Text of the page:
ZHLS Poetry Terms 3
Terms in this set (20)
The basic metrical unit that generates a line of verse, in stressed and unstressed syllables.
A metrical foot used in formal poetry consisting of a stressed syllable followed by an unstressed one. "happy" "injure" "planet"
A metrical foot composed of one unstressed and one stressed syllable. "behold" "employ" "inject"
A metrical foot composed of one stressed and two unstressed syllables. "carefully" "strawberry" "horrible"
A metrical foot composed of two unstressed syllables.
A metrical foot composed of two stressed syllables. "heartbreak" "childhood" "black hole"
A metrical foot composed of two unstressed syllables and a stressed syllable. "interrupt" "understand" "contradict"
A metrical foot composed of an unstressed syllable, a stressed syllable, and an unstressed syllable. "forgetful" "resented"
Poetry written in regular rhythmic meter, usually always iambic pentameter, but without rhyme.
Poetry that does not have a regular meter or rhyme scheme
The rhythmic structure of a poem.
The structure of a poem: lines, couplets, quatrains, stanzas.
A line or lines that are repeated in a poem. In a song, this would be the chorus.
The pitch and rhythm of words within a poem. This word refers less to the beat, and more to the sound.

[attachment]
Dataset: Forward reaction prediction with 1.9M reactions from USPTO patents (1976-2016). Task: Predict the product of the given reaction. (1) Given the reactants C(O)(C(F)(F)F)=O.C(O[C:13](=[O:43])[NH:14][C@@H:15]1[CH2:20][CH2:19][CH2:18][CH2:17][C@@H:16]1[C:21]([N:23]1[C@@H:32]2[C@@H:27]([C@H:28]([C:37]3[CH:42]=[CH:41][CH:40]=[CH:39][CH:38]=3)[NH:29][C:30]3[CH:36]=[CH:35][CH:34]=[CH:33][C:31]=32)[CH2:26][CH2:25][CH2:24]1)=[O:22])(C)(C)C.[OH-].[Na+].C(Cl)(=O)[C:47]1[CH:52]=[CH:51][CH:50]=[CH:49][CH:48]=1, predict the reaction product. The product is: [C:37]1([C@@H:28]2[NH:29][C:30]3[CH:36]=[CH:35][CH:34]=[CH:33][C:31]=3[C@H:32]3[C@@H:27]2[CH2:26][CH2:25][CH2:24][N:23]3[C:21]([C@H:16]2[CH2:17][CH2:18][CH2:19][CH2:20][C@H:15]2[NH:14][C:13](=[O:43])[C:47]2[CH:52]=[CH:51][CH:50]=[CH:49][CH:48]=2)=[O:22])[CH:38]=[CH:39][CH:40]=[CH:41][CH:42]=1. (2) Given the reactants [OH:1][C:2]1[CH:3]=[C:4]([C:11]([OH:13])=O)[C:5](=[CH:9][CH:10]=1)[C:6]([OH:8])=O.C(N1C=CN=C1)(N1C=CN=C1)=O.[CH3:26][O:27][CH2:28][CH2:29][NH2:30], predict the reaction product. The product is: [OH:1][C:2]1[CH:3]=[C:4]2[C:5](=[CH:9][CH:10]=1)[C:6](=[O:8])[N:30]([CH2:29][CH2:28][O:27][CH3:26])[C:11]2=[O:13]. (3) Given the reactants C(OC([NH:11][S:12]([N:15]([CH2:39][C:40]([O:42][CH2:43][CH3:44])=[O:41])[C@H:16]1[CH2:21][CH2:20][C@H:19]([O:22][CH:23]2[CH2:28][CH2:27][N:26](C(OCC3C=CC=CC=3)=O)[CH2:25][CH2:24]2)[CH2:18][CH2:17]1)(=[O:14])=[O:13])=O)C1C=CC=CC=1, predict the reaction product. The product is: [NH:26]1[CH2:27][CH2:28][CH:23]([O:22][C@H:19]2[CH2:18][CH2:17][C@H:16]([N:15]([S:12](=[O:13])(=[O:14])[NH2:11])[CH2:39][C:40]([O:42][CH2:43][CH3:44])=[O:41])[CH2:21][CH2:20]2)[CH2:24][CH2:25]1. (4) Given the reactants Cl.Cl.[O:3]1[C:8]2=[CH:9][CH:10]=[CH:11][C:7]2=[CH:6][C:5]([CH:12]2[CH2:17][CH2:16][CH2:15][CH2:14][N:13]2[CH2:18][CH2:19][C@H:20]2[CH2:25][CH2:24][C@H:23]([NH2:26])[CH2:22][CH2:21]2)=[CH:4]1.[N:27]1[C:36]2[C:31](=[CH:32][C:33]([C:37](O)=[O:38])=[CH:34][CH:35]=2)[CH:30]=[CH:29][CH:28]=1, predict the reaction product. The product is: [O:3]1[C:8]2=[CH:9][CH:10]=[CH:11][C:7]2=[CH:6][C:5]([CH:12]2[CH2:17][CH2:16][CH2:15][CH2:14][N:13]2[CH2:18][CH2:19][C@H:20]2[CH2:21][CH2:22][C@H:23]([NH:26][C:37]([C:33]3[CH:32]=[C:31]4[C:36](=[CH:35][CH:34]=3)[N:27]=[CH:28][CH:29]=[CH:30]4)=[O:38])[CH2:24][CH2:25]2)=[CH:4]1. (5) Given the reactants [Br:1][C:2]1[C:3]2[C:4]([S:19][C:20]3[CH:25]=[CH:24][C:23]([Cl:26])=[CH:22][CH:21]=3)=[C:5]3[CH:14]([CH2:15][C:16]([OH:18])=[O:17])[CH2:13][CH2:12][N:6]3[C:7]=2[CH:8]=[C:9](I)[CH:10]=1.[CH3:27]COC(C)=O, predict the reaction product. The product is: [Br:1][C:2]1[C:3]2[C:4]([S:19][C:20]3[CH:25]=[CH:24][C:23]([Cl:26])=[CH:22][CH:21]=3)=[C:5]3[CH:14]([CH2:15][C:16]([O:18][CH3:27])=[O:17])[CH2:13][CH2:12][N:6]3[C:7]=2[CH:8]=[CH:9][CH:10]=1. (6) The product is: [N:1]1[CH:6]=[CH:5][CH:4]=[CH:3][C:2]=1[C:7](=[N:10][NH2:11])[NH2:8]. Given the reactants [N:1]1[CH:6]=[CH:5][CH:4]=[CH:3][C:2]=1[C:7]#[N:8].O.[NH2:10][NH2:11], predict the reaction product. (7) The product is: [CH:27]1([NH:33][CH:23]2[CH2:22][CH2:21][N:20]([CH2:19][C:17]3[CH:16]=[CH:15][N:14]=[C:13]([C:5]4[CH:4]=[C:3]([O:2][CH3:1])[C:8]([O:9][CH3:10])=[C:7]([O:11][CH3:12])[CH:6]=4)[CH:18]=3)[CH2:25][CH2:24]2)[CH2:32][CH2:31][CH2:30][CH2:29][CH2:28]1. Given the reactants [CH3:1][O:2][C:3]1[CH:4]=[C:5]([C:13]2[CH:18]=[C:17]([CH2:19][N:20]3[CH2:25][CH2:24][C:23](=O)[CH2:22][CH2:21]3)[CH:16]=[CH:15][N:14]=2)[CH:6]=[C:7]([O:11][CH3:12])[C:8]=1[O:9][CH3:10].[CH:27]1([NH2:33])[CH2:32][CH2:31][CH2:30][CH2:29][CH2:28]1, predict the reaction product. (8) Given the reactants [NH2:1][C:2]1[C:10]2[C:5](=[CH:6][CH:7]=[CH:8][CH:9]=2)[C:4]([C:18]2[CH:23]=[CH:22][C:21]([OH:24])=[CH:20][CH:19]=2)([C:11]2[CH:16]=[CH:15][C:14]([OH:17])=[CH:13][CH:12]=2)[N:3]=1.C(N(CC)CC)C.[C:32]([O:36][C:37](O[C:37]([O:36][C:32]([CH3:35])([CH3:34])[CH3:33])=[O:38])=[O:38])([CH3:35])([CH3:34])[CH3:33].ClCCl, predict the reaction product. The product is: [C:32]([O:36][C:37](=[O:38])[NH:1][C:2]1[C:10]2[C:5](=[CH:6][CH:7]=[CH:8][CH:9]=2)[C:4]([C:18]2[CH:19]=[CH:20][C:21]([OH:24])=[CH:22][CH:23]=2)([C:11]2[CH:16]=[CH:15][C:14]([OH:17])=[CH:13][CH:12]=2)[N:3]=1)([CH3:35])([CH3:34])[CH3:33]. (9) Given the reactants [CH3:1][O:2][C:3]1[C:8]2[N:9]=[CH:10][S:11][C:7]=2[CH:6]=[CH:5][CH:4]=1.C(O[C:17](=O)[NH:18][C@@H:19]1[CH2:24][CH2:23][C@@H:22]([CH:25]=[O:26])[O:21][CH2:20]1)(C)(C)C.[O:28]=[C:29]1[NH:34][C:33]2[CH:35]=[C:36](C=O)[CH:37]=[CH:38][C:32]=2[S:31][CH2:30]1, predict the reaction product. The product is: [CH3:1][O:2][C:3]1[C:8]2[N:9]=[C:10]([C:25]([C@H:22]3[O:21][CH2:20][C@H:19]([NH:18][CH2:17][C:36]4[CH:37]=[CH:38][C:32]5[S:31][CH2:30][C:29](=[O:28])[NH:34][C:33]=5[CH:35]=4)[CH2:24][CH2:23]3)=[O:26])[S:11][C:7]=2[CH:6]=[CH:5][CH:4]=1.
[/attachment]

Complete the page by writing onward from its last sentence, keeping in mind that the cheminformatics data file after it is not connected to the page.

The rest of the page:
The continuation of a sentence or clause over a line-break.
A natural pause or break in a line of poetry, usually near the middle of the line. There is one right after the question mark in the first line of this sonnet by Elizabeth Barrett Browning: "How do I love thee? Let me count the ways."
A figure of speech in which words and phrases with opposite meanings are balanced against each other. An example is "To err is human, to forgive, divine." (Alexander Pope)
Words that are spoken to a person who is absent or imaginary, or to an object or abstract idea. The poem God's World by Edna St. Vincent Millay begins one: "O World, I cannot hold thee close enough!/Thy winds, thy wide grey skies!/Thy mists that roll and rise!"
A fanciful poetic image or extended metaphor that likens one thing to something else that is seemingly very different. An example of a conceit can be found in Shakespeare's sonnet "Shall I compare thee to a summer's day?" and in Emily Dickinson's poem "There is no frigate like a book."
A figure of speech in which a positive is stated by negating its opposite. Some examples of litotes: no small victory, not a bad idea, not unhappy. It is the opposite of hyperbole.
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Zombie Hotsauce Literary Society: British Literature Dates: 449AD-1832AD
Zombie Hotsauce Literary Society: British Literature Authors: 449AD-1832AD
ZHLS Poetry Terms 1
ZHLS Poetry Terms 2